2. The recent LIBOR scandal has shed light on an egregious form of misconduct. American and British financial institutions were colluding to artificially manipulate the LIBOR rate, a benchmark utilized to determine interest rates on trillions of dollars worth of consumer loans, mortgages, credit cards, and state and municipal bonds. With this latest development, the pressing need for financial regulation is quite evident; however Wall Street is again attempting to gut existing consumer protection provisions in the Dodd-Frank law. The financial industry has been active on Capitol Hill, contributing immense sums to Republicans seeking to water down or repeal financial regulations. From 2011 to the first quarter of 2012 the finance, insurance and real estate sector spent $ 600 million lobbying Congress and federal agencies with a team of 1, 984 lobbyists.  Similarly, the Chamber of Commerce has allocated $ 55 million to lobbying efforts during the first half of 2012. Outside spending by financial interests has increased 20-fold from $ 3.2 million in 2008 to $ 60 million in 2012.

3. Unbridled corporate campaign spending and billionaires with a desire to influence national policy have dominated the narrative this election season. In a satiric piece, The Onion implies that the presidential election may be decided by a few swing corporations. Sadly, with the advent of unlimited campaign contributions to Super PACs and inadequate disclosure, the satire strikes a nerve that is all too real. According to the Washington Post, Conservative Super PACs and 501(c)(4) “social welfare” organizations have spent $ 94 million on TV ads, while their liberal counterparts have spent approximately $ 19 million. In combination with Romney campaign, the aggregate air time purchases by the panoply of Republican outside groups amounts to $ 179 million. For their part, Obama and the aligned union of Super PACs and non-profits have spent $ 128 million on general election ads to date. An interactive map by the Washington Post illustrates the vast sums spent by all the various campaign committees, PACs and non-profits.

4. According to the Center for Public Integrity, over 100 companies have collectively donated more than $ 14. 2 million to Restore Our Future, the pro-Romney Super PAC, accounting for 15 percent of the $ 82 million raised by the group thus far. Nearly two-dozen companies have given $ 9. 4 million to American Crossroads, the GOP Super PAC, constituting 23 percent of its $ 40 million fund. Democratic Super PACs have struggled to keep pace, relying largely on unions and wealthy individuals. Non-profits are on track on outspend Super PACs, an advantage for the donors and strategists since 501(c)’s do not have to disclose the identities of contributors.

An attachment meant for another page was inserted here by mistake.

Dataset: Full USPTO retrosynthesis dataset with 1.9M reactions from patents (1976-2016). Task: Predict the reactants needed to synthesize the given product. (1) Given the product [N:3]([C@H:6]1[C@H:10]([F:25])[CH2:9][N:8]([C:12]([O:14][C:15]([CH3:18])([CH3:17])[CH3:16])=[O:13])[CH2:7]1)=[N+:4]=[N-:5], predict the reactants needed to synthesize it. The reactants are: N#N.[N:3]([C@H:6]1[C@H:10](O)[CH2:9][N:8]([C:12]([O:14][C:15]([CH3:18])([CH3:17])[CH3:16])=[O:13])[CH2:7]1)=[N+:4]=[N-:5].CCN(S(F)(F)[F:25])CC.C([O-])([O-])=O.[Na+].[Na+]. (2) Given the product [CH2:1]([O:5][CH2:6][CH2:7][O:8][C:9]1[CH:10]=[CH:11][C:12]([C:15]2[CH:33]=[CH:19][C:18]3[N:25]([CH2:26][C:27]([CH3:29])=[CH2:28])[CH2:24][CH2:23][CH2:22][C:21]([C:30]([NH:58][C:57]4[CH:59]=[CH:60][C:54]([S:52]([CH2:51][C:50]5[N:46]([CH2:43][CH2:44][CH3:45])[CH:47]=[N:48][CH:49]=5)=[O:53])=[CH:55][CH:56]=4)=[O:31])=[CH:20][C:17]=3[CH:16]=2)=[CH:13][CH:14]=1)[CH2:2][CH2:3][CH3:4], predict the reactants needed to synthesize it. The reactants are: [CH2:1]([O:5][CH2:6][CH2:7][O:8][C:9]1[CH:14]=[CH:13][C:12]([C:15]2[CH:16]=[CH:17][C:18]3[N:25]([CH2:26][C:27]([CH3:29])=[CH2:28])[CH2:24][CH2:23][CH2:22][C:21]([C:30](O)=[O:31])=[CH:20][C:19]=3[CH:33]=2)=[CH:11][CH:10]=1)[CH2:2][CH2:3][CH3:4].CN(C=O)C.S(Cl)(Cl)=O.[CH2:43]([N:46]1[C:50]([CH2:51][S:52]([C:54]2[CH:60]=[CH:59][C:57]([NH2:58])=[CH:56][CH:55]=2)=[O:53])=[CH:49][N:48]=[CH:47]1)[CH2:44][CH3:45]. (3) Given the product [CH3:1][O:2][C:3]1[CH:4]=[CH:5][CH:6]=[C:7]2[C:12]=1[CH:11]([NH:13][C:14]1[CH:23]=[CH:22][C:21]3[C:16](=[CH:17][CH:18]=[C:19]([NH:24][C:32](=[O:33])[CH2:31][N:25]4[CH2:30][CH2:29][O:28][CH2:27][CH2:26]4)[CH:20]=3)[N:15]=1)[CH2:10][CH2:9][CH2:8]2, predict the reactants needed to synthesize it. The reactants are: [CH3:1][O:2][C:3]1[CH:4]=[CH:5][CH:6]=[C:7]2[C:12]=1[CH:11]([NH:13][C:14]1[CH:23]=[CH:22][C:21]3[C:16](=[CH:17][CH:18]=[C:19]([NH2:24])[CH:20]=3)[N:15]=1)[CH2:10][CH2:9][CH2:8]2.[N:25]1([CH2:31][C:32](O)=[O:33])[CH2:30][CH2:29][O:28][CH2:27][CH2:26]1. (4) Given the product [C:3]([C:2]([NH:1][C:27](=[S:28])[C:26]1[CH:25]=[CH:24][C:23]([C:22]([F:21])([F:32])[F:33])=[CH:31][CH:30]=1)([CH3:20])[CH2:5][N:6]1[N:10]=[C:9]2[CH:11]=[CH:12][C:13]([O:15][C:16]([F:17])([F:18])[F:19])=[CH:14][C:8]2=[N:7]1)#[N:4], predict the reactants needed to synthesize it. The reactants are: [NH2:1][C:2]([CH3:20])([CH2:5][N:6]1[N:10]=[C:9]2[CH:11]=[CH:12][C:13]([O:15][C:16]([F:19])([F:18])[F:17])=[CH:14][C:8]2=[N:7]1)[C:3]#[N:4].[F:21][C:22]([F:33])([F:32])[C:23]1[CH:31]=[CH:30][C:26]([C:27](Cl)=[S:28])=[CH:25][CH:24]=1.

5. Despite the overwhelming influence of corporations and large donors in this election, small donors do have some role to play. The Obama campaign has raised 39 percent of its contributions from small donors, those donating less than $ 200 to the campaign in the aggregate. Meanwhile Romany remains dependent on large donors, with small donors only composing 15 percent of his war chest, although the proportion is steadily rising.

6. In a positive development, the House Fair Elections Now Act (H.R. 1404) has received a hearing by the Senate Judiciary Committee. The measure proposes a voluntary public matching system for congressional elections. The bipartisan panel of elected officials at the hearing suggested numerous proposals to combat the corrosive impact of money in politics. Advocates praised disclosure, public financing and a Constitutional amendment to reverse the Citizens United ruling as key elements of future reform initiatives. Former Louisiana Governor, Buddy Roemer, stressed that under the current system politicians had to run on two fronts: a voting election for the general public and a money election to garner contributions from wealthy donors.